For Missions Over Hostile Syria, Air Force Unwrapped Its Newest Jet
SCOTT SIMON, HOST:
The airstrikes by the United States over Iraq and Syria marked the first time that the F-22 Raptor has been used in combat. The F-22 is the most advanced aircraft in the U.S. arsenal. But despite being in service since 2005, the fighter hasn't taken part in combat missions until this week. Lieutenant General Burton M. Field is the deputy chief of staff for operations, plans and requirements at U.S. Air Force headquarters in Washington, D.C. General Field, thanks for being with us.
LIEUTENANT GENERAL BURTON M. FIELD: Hey, thanks for having me, Scott.
SIMON: I'm told you have flown an F-22 yourself. Am I correct?
FIELD: I have. I was fortunate enough to fly the F-22 back in 2005 through 2007 when we brought it into the operational Air Force.
SIMON: Refresh our recollection, General Field, how expensive is the F-22?
FIELD: Well, I picked one up at the factory, the last one that was delivered to Langley Air Force base. And I signed a piece of paper that said it was $90 million. And...
SIMON: $90 million, I'll point out, is about $20 million more than what the Indian government just spent to send a probe into orbit around Mars.
FIELD: Is it?
SIMON: Yeah, that's about $70 million.
FIELD: Well, that's how much these things cost.
SIMON: Well, I understand they do a lot. But it must've been frustrating to have them sitting on the ground for so many years.
FIELD: Well, again, we have a lot of capability in our Air Force that can handle jobs in low-threat environments. So we haven't actually had to use the F-22 until now. Syria has a credible air defense network. And although we told them that we were going to undertake the operation and asked them not to stand in the way, there's always the chance that somebody didn't get the word. And so having an F-22 with those capabilities of stealth, speed, maneuverability and that integrated avionics that produces situational awareness - the package then had a much better idea of what was going on with the Syrian systems as well as finding the ISIL targets.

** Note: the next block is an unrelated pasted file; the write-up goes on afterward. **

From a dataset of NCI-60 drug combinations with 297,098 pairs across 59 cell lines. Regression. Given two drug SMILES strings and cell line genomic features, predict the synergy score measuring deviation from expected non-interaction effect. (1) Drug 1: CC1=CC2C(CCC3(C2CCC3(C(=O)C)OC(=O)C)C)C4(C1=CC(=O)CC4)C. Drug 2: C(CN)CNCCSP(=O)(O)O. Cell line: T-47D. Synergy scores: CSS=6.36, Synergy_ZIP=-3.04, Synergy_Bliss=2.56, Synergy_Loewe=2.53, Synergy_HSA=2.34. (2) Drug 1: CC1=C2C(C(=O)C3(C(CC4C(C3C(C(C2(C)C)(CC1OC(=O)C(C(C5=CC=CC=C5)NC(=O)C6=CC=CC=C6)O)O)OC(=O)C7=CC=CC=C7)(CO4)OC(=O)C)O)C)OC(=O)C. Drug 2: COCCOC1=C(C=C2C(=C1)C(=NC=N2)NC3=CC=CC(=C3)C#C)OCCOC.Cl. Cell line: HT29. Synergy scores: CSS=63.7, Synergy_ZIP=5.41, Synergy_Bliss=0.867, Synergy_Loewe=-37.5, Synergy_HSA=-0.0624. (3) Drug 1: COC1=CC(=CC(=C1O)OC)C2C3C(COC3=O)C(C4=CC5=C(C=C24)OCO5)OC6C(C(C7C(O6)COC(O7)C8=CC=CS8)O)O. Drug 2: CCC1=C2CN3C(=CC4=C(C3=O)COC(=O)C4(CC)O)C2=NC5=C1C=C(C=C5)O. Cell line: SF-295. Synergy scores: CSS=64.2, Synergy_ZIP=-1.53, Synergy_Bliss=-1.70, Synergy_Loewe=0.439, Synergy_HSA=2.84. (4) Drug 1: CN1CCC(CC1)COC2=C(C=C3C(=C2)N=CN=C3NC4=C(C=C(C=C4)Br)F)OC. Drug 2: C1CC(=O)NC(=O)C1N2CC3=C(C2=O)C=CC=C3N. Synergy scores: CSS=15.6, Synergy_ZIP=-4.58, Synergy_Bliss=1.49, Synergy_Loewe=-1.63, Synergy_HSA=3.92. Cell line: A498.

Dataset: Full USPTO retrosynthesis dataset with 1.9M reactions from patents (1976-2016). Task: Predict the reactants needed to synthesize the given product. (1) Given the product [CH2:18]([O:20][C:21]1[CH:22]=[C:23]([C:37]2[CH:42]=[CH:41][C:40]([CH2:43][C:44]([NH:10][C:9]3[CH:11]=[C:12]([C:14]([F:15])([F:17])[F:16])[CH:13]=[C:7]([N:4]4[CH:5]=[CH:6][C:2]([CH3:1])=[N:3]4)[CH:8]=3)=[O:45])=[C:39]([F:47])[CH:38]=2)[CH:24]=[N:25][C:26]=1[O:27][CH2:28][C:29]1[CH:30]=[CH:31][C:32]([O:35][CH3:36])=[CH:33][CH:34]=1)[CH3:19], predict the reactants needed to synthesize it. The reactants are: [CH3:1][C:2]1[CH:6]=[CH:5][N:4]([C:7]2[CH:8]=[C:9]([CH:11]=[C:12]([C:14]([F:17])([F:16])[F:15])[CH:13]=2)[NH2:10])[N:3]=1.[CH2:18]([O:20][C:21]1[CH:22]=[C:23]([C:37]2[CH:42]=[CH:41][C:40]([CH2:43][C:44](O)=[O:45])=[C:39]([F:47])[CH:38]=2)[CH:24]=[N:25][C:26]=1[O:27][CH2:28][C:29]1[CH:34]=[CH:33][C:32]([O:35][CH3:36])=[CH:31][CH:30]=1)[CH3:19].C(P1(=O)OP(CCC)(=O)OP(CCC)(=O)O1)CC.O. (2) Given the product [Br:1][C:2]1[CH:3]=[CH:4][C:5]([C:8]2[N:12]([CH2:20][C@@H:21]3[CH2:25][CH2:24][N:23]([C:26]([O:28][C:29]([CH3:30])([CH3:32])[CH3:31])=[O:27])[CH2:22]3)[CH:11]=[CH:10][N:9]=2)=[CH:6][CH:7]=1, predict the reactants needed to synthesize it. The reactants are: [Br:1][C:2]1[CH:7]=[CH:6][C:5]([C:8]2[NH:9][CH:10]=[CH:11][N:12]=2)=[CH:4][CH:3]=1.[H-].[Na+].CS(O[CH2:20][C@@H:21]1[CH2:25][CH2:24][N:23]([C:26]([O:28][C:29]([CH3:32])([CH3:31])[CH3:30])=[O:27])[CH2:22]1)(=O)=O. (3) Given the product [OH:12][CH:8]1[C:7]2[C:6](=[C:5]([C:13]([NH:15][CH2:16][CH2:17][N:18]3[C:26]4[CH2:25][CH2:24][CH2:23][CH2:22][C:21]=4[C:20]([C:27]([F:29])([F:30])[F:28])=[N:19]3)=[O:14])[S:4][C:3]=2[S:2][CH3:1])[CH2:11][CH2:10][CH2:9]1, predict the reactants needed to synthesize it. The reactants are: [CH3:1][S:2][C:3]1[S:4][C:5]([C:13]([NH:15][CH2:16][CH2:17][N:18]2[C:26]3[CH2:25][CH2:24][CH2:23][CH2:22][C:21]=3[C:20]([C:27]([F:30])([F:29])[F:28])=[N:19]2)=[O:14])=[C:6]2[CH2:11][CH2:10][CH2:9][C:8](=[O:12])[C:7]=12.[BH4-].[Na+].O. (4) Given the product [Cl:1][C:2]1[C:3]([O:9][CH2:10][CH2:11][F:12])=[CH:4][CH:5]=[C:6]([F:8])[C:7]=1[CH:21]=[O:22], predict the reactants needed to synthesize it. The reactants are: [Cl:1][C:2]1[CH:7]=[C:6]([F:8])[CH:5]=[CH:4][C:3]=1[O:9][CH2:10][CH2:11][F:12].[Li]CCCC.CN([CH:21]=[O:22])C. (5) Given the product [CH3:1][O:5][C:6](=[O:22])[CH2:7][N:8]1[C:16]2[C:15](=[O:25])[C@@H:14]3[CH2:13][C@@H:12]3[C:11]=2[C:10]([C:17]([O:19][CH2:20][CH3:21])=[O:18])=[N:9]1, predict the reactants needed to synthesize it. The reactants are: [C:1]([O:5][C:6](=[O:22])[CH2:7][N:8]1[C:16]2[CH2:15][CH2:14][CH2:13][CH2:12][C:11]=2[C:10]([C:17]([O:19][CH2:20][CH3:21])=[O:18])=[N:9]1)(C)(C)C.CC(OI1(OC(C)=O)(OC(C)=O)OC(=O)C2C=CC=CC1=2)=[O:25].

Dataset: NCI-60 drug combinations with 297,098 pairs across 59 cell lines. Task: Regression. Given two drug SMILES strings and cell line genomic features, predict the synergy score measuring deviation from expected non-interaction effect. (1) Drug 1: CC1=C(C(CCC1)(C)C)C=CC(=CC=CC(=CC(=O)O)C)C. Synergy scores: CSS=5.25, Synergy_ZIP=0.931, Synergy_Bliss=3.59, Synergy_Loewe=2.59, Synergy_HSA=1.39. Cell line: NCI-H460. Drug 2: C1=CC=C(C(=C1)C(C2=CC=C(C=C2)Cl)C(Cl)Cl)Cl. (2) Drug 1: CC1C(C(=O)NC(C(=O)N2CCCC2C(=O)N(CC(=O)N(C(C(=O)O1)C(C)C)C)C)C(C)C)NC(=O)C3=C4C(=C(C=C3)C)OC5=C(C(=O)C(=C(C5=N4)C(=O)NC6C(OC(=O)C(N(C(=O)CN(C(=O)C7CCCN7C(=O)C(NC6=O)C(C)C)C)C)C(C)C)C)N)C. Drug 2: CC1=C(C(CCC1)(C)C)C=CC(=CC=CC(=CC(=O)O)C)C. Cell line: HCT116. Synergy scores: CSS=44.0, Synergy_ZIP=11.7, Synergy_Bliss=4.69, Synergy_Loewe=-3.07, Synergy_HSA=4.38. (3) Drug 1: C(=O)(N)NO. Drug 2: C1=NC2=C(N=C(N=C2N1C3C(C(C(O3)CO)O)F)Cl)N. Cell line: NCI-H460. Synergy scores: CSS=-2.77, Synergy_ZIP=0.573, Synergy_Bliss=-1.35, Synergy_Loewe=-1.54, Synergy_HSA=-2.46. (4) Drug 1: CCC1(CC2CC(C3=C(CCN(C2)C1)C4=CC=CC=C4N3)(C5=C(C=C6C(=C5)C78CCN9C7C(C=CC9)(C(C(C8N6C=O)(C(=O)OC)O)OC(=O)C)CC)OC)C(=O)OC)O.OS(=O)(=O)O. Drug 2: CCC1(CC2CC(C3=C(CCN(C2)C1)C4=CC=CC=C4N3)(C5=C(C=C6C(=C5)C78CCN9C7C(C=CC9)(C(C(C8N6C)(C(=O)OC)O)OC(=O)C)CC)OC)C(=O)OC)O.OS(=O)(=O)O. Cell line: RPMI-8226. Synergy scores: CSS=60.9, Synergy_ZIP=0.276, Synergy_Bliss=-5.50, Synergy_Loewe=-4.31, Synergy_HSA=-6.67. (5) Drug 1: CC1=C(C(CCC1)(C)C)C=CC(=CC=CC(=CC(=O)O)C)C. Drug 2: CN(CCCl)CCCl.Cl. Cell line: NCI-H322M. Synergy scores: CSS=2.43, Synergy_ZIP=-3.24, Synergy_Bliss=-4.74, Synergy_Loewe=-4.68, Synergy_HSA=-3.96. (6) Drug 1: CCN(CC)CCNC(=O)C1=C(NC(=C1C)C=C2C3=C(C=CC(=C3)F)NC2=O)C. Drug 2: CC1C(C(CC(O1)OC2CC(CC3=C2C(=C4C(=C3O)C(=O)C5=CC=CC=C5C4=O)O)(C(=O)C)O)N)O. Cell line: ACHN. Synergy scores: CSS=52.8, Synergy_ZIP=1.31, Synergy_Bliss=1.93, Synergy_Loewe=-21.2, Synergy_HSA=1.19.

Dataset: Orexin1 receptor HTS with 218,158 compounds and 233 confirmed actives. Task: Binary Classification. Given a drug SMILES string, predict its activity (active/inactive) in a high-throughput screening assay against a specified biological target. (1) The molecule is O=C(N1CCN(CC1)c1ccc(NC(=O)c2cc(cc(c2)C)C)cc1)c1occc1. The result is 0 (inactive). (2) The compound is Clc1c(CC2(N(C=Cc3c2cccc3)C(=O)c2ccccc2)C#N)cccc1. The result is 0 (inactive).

SIMON: Do you have any operational reason to worry that Syrian air defenses might spring into action - they might one day or one hour decide enough of this?
FIELD: We haven't seen any indication why that would happen. And I'm sure that out in CENTCOM, they are looking at that issue. And I'm sure they have been discussing the possibility of that occurring. And they probably have a plan in place and how to handle that.
SIMON: General, do you have to worry about the possibility that even in, at least what so far seems to be uncontested conflict - if that's quite the term of art, I mean, in the air - that some technical problem could bring an F-22 down and then the Syrians or ISIL would have it and give it to the Chinese?
FIELD: Fortunately, we have a fairly - really reliable aircraft. And so that is an event that would be exceedingly rare. However...
SIMON: It happened to a stealth. I think we all recall that.
FIELD: Yeah, but those kind of things are very rare when you look at the total number of sorties and missions that we've flown over the last, you know, 25 years.
SIMON: Lieutenant General Burton M. Field, thanks for being with us.
FIELD: You bet, Scott. Thanks for having me.
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